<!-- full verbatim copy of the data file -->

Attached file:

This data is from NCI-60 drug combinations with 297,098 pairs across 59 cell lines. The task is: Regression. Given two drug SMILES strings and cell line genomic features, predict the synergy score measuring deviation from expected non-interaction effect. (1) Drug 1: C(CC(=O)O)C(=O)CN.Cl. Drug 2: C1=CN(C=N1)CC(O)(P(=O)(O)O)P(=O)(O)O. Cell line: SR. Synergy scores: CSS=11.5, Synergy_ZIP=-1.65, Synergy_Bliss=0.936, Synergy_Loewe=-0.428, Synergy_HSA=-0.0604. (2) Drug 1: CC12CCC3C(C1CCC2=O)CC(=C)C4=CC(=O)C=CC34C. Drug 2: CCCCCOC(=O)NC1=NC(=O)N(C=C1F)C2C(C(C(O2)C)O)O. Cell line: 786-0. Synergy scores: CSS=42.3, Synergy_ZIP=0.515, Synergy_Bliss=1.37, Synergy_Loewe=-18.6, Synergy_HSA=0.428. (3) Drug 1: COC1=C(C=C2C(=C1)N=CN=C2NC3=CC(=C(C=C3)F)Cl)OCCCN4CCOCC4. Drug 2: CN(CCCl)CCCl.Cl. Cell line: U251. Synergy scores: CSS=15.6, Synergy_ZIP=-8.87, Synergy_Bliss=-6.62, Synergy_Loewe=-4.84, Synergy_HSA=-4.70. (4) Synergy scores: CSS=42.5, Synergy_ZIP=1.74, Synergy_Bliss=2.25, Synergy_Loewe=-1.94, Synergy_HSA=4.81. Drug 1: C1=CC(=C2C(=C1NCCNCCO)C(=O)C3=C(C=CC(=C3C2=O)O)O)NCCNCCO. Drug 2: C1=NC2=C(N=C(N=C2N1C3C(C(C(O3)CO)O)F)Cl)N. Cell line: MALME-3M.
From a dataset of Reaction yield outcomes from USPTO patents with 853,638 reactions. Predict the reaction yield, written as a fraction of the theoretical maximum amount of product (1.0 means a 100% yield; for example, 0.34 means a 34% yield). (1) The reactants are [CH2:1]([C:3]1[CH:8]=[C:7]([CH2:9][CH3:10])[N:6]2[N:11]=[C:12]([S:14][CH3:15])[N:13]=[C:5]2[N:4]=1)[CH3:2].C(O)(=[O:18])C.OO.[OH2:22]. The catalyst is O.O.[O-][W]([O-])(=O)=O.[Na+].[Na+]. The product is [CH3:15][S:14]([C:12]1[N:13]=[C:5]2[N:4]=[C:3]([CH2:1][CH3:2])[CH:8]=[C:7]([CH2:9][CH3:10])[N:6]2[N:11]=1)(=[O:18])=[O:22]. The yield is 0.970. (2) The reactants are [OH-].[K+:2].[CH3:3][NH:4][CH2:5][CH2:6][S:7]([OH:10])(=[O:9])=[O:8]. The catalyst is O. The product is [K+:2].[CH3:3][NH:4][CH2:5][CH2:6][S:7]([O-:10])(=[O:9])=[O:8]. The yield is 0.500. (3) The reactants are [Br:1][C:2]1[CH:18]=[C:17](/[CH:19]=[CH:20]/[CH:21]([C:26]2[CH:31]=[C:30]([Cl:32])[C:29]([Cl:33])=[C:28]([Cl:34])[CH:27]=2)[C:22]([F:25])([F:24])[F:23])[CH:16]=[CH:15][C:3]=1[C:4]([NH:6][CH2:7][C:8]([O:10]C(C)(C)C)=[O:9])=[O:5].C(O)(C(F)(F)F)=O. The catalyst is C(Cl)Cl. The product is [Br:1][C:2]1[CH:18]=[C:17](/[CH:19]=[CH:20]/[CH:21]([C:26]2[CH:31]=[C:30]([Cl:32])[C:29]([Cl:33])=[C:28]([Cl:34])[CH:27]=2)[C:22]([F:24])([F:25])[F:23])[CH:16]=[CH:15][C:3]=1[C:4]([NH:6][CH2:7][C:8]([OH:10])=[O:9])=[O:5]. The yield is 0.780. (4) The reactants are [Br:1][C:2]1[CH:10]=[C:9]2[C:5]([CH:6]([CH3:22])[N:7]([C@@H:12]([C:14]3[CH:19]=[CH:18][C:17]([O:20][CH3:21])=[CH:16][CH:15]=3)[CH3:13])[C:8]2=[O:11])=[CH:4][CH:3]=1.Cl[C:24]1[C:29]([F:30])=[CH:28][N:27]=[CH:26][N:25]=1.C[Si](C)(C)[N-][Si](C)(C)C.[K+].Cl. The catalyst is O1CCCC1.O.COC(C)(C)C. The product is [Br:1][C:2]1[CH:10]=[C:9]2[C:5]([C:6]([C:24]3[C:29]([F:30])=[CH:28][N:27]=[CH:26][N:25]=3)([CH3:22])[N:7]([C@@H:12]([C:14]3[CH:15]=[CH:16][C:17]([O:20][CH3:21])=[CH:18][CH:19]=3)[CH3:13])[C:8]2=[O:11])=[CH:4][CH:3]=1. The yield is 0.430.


This data is from NCI-60 drug combinations with 297,098 pairs across 59 cell lines. The task is: Regression. Given two drug SMILES strings and cell line genomic features, predict the synergy score measuring deviation from expected non-interaction effect. (1) Drug 1: C(CC(=O)O)C(=O)CN.Cl. Drug 2: C1=CN(C=N1)CC(O)(P(=O)(O)O)P(=O)(O)O. Cell line: SR. Synergy scores: CSS=11.5, Synergy_ZIP=-1.65, Synergy_Bliss=0.936, Synergy_Loewe=-0.428, Synergy_HSA=-0.0604. (2) Drug 1: CC12CCC3C(C1CCC2=O)CC(=C)C4=CC(=O)C=CC34C. Drug 2: CCCCCOC(=O)NC1=NC(=O)N(C=C1F)C2C(C(C(O2)C)O)O. Cell line: 786-0. Synergy scores: CSS=42.3, Synergy_ZIP=0.515, Synergy_Bliss=1.37, Synergy_Loewe=-18.6, Synergy_HSA=0.428. (3) Drug 1: COC1=C(C=C2C(=C1)N=CN=C2NC3=CC(=C(C=C3)F)Cl)OCCCN4CCOCC4. Drug 2: CN(CCCl)CCCl.Cl. Cell line: U251. Synergy scores: CSS=15.6, Synergy_ZIP=-8.87, Synergy_Bliss=-6.62, Synergy_Loewe=-4.84, Synergy_HSA=-4.70. (4) Synergy scores: CSS=42.5, Synergy_ZIP=1.74, Synergy_Bliss=2.25, Synergy_Loewe=-1.94, Synergy_HSA=4.81. Drug 1: C1=CC(=C2C(=C1NCCNCCO)C(=O)C3=C(C=CC(=C3C2=O)O)O)NCCNCCO. Drug 2: C1=NC2=C(N=C(N=C2N1C3C(C(C(O3)CO)O)F)Cl)N. Cell line: MALME-3M.
From a dataset of Reaction yield outcomes from USPTO patents with 853,638 reactions. Predict the reaction yield, written as a fraction of the theoretical maximum amount of product (1.0 means a 100% yield; for example, 0.34 means a 34% yield). (1) The reactants are [CH2:1]([C:3]1[CH:8]=[C:7]([CH2:9][CH3:10])[N:6]2[N:11]=[C:12]([S:14][CH3:15])[N:13]=[C:5]2[N:4]=1)[CH3:2].C(O)(=[O:18])C.OO.[OH2:22]. The catalyst is O.O.[O-][W]([O-])(=O)=O.[Na+].[Na+]. The product is [CH3:15][S:14]([C:12]1[N:13]=[C:5]2[N:4]=[C:3]([CH2:1][CH3:2])[CH:8]=[C:7]([CH2:9][CH3:10])[N:6]2[N:11]=1)(=[O:18])=[O:22]. The yield is 0.970. (2) The reactants are [OH-].[K+:2].[CH3:3][NH:4][CH2:5][CH2:6][S:7]([OH:10])(=[O:9])=[O:8]. The catalyst is O. The product is [K+:2].[CH3:3][NH:4][CH2:5][CH2:6][S:7]([O-:10])(=[O:9])=[O:8]. The yield is 0.500. (3) The reactants are [Br:1][C:2]1[CH:18]=[C:17](/[CH:19]=[CH:20]/[CH:21]([C:26]2[CH:31]=[C:30]([Cl:32])[C:29]([Cl:33])=[C:28]([Cl:34])[CH:27]=2)[C:22]([F:25])([F:24])[F:23])[CH:16]=[CH:15][C:3]=1[C:4]([NH:6][CH2:7][C:8]([O:10]C(C)(C)C)=[O:9])=[O:5].C(O)(C(F)(F)F)=O. The catalyst is C(Cl)Cl. The product is [Br:1][C:2]1[CH:18]=[C:17](/[CH:19]=[CH:20]/[CH:21]([C:26]2[CH:31]=[C:30]([Cl:32])[C:29]([Cl:33])=[C:28]([Cl:34])[CH:27]=2)[C:22]([F:24])([F:25])[F:23])[CH:16]=[CH:15][C:3]=1[C:4]([NH:6][CH2:7][C:8]([OH:10])=[O:9])=[O:5]. The yield is 0.780. (4) The reactants are [Br:1][C:2]1[CH:10]=[C:9]2[C:5]([CH:6]([CH3:22])[N:7]([C@@H:12]([C:14]3[CH:19]=[CH:18][C:17]([O:20][CH3:21])=[CH:16][CH:15]=3)[CH3:13])[C:8]2=[O:11])=[CH:4][CH:3]=1.Cl[C:24]1[C:29]([F:30])=[CH:28][N:27]=[CH:26][N:25]=1.C[Si](C)(C)[N-][Si](C)(C)C.[K+].Cl. The catalyst is O1CCCC1.O.COC(C)(C)C. The product is [Br:1][C:2]1[CH:10]=[C:9]2[C:5]([C:6]([C:24]3[C:29]([F:30])=[CH:28][N:27]=[CH:26][N:25]=3)([CH3:22])[N:7]([C@@H:12]([C:14]3[CH:15]=[CH:16][C:17]([O:20][CH3:21])=[CH:18][CH:19]=3)[CH3:13])[C:8]2=[O:11])=[CH:4][CH:3]=1. The yield is 0.430.